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How can we design desirable cities of the future?

How can we design desirable cities of the future?


According to the latest UN projections, the world’s population is set to grow by 2.9 billion – that’s the equivalent of two more African continents – in the next 33 years. By that time, it’s expected that humans will have developed into an almost exclusively urban species with 80-90 percent of people living in cities.

Closer to home, the Australian Bureau of Statistics (ABS) predicts that by 2100 the population of Australia could reach 60 million people. To put that into perspective, it’s like another 12.5 Melbournes springing up across the country.

Urbanisation is creating an array of environmental, physical and societal challenges, with assets of a suburban life such as cars and homes with backyards becoming increasingly impossible to own. This, in turn, throws up new challenges for architects when it comes to designing infrastructure and buildings that are adaptable, ecologically sensitive and offer residents a high quality of life.

Australia is already seeing the effects of urbanisation in its architecture, with an increasing amount of high-rise, mixed-use developments popping up in our cities: a record 10,000 apartments were built in Melbourne’s inner-city in 2017, and the buildings housing them grew taller.

So with more people moving to urban areas, how can we design cities that are desirable and provide people with a better life?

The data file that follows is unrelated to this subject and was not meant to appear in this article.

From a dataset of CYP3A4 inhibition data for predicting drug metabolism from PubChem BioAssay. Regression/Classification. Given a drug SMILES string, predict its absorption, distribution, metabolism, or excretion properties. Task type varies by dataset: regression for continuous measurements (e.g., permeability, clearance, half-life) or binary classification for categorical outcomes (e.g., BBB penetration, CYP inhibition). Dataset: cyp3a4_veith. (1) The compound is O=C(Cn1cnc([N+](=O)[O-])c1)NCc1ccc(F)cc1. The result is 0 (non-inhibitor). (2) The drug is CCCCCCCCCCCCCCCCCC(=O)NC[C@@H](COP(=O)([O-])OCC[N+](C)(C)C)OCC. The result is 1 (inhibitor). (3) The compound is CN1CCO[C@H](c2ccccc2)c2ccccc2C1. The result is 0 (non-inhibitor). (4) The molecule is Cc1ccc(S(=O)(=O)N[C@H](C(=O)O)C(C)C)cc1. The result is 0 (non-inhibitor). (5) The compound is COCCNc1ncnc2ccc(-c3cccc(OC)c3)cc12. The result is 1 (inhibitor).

Futuristic city vision. 3D Rendering

A future city vision. Image by 123rf’s alphaspirit ©123rf.com

Speaking recently at Pause Fest, Andrew Hoyne, principal at Hoyne says that designers and architects should change the way they think about density; by having an increased population in urban areas we can create better change.

“By having more people we can achieve more in terms of improving amenity, our public transport, infrastructure and engaging governments to allocate money where it should go, as opposed to mistakes the government makes by sending it in the wrong direction,” he said.

“So for me, the basis of all good things comes from strategic design thinking where you have started with analysis, where you’ve started with a clear understanding of who your markets and audiences are and through all those often contradictory needs, you can find solutions. Until we do that we will never get the outcome.”

He referenced the Docklands area in Melbourne as an example. “It’s a great example of a design failure – it had the wrong brief, it was profit-driven and they made huge mistakes,” he said.

The much-criticised area has often been referred to as a ghost town thanks to a large number of unoccupied hi-rises, largely due to a lack of investment in public infrastructure or urban planning.

Making our cities smarter

How cities respond to the demographic and urban challenges they now face will increasingly impact how they thrive in the future. As a response, the concept of the smart city has evolved to make cities more liveable, safer, cleaner, more convenient and prosperous.